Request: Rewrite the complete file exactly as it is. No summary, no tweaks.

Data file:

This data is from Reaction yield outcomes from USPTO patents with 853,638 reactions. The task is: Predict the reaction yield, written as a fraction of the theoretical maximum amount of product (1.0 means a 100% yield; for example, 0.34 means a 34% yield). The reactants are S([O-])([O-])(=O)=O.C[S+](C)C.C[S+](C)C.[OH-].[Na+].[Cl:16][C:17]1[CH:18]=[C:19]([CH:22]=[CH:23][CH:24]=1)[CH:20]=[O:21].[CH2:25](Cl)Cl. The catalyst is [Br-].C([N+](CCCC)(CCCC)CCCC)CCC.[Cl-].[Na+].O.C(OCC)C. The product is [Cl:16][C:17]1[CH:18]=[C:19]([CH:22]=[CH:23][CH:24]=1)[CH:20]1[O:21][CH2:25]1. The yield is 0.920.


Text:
This data is from Reaction yield outcomes from USPTO patents with 853,638 reactions. The task is: Predict the reaction yield, written as a fraction of the theoretical maximum amount of product (1.0 means a 100% yield; for example, 0.34 means a 34% yield). The reactants are S([O-])([O-])(=O)=O.C[S+](C)C.C[S+](C)C.[OH-].[Na+].[Cl:16][C:17]1[CH:18]=[C:19]([CH:22]=[CH:23][CH:24]=1)[CH:20]=[O:21].[CH2:25](Cl)Cl. The catalyst is [Br-].C([N+](CCCC)(CCCC)CCCC)CCC.[Cl-].[Na+].O.C(OCC)C. The product is [Cl:16][C:17]1[CH:18]=[C:19]([CH:22]=[CH:23][CH:24]=1)[CH:20]1[O:21][CH2:25]1. The yield is 0.920.